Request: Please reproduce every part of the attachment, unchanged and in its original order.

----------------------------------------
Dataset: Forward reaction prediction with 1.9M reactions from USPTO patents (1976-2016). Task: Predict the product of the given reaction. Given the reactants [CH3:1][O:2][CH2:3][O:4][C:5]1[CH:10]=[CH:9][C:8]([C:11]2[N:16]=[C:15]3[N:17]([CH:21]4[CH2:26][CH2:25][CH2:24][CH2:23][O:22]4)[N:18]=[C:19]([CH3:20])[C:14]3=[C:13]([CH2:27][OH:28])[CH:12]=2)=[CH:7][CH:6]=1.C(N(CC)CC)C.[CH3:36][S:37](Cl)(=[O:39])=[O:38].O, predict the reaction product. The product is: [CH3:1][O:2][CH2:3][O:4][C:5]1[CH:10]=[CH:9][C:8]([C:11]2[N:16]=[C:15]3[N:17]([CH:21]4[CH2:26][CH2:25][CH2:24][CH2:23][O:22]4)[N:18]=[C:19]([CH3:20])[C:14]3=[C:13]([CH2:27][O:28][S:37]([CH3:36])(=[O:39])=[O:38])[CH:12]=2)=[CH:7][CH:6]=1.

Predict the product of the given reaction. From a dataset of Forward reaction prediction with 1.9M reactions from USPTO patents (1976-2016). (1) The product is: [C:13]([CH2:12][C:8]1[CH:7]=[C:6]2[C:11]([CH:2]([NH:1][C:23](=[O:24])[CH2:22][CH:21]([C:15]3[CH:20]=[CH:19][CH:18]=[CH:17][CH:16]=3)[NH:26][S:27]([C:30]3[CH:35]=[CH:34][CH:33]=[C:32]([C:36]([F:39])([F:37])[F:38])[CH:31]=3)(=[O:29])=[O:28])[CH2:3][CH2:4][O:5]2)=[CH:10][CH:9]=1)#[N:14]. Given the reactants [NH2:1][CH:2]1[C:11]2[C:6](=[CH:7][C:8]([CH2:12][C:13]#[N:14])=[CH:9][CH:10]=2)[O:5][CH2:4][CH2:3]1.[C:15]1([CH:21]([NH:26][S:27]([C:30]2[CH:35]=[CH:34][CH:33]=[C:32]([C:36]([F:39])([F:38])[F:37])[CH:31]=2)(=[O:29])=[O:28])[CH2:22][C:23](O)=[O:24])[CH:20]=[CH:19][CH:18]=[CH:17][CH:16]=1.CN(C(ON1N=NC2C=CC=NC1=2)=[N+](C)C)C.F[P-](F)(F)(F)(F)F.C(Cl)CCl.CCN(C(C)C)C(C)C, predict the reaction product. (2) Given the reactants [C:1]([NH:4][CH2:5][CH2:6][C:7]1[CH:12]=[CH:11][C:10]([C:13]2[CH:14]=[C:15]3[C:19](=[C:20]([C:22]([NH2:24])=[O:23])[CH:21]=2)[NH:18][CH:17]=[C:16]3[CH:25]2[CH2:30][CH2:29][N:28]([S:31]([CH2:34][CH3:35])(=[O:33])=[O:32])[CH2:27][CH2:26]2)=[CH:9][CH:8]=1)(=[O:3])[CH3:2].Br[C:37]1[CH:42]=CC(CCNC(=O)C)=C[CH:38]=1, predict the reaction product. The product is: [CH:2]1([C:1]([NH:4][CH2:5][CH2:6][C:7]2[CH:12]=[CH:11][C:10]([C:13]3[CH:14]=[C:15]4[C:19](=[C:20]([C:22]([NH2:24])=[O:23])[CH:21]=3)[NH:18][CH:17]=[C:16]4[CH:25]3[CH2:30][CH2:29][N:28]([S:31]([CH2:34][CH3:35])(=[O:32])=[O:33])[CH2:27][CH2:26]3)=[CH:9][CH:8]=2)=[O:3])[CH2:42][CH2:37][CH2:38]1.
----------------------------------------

Dataset: Forward reaction prediction with 1.9M reactions from USPTO patents (1976-2016). Task: Predict the product of the given reaction. Given the reactants [CH3:1][O:2][CH2:3][O:4][C:5]1[CH:10]=[CH:9][C:8]([C:11]2[N:16]=[C:15]3[N:17]([CH:21]4[CH2:26][CH2:25][CH2:24][CH2:23][O:22]4)[N:18]=[C:19]([CH3:20])[C:14]3=[C:13]([CH2:27][OH:28])[CH:12]=2)=[CH:7][CH:6]=1.C(N(CC)CC)C.[CH3:36][S:37](Cl)(=[O:39])=[O:38].O, predict the reaction product. The product is: [CH3:1][O:2][CH2:3][O:4][C:5]1[CH:10]=[CH:9][C:8]([C:11]2[N:16]=[C:15]3[N:17]([CH:21]4[CH2:26][CH2:25][CH2:24][CH2:23][O:22]4)[N:18]=[C:19]([CH3:20])[C:14]3=[C:13]([CH2:27][O:28][S:37]([CH3:36])(=[O:39])=[O:38])[CH:12]=2)=[CH:7][CH:6]=1.

Predict the product of the given reaction. From a dataset of Forward reaction prediction with 1.9M reactions from USPTO patents (1976-2016). (1) The product is: [C:13]([CH2:12][C:8]1[CH:7]=[C:6]2[C:11]([CH:2]([NH:1][C:23](=[O:24])[CH2:22][CH:21]([C:15]3[CH:20]=[CH:19][CH:18]=[CH:17][CH:16]=3)[NH:26][S:27]([C:30]3[CH:35]=[CH:34][CH:33]=[C:32]([C:36]([F:39])([F:37])[F:38])[CH:31]=3)(=[O:29])=[O:28])[CH2:3][CH2:4][O:5]2)=[CH:10][CH:9]=1)#[N:14]. Given the reactants [NH2:1][CH:2]1[C:11]2[C:6](=[CH:7][C:8]([CH2:12][C:13]#[N:14])=[CH:9][CH:10]=2)[O:5][CH2:4][CH2:3]1.[C:15]1([CH:21]([NH:26][S:27]([C:30]2[CH:35]=[CH:34][CH:33]=[C:32]([C:36]([F:39])([F:38])[F:37])[CH:31]=2)(=[O:29])=[O:28])[CH2:22][C:23](O)=[O:24])[CH:20]=[CH:19][CH:18]=[CH:17][CH:16]=1.CN(C(ON1N=NC2C=CC=NC1=2)=[N+](C)C)C.F[P-](F)(F)(F)(F)F.C(Cl)CCl.CCN(C(C)C)C(C)C, predict the reaction product. (2) Given the reactants [C:1]([NH:4][CH2:5][CH2:6][C:7]1[CH:12]=[CH:11][C:10]([C:13]2[CH:14]=[C:15]3[C:19](=[C:20]([C:22]([NH2:24])=[O:23])[CH:21]=2)[NH:18][CH:17]=[C:16]3[CH:25]2[CH2:30][CH2:29][N:28]([S:31]([CH2:34][CH3:35])(=[O:33])=[O:32])[CH2:27][CH2:26]2)=[CH:9][CH:8]=1)(=[O:3])[CH3:2].Br[C:37]1[CH:42]=CC(CCNC(=O)C)=C[CH:38]=1, predict the reaction product. The product is: [CH:2]1([C:1]([NH:4][CH2:5][CH2:6][C:7]2[CH:12]=[CH:11][C:10]([C:13]3[CH:14]=[C:15]4[C:19](=[C:20]([C:22]([NH2:24])=[O:23])[CH:21]=3)[NH:18][CH:17]=[C:16]4[CH:25]3[CH2:30][CH2:29][N:28]([S:31]([CH2:34][CH3:35])(=[O:32])=[O:33])[CH2:27][CH2:26]3)=[CH:9][CH:8]=2)=[O:3])[CH2:42][CH2:37][CH2:38]1.